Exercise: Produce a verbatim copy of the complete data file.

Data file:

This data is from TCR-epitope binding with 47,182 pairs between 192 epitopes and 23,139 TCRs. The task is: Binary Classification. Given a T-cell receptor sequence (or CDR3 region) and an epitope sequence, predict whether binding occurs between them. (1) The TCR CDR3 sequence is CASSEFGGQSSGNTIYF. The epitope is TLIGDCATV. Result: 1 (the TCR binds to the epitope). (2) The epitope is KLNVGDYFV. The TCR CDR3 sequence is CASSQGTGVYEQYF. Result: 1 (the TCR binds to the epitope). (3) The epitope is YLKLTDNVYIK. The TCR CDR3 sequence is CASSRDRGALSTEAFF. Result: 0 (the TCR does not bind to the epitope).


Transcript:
This data is from TCR-epitope binding with 47,182 pairs between 192 epitopes and 23,139 TCRs. The task is: Binary Classification. Given a T-cell receptor sequence (or CDR3 region) and an epitope sequence, predict whether binding occurs between them. (1) The TCR CDR3 sequence is CASSEFGGQSSGNTIYF. The epitope is TLIGDCATV. Result: 1 (the TCR binds to the epitope). (2) The epitope is KLNVGDYFV. The TCR CDR3 sequence is CASSQGTGVYEQYF. Result: 1 (the TCR binds to the epitope). (3) The epitope is YLKLTDNVYIK. The TCR CDR3 sequence is CASSRDRGALSTEAFF. Result: 0 (the TCR does not bind to the epitope).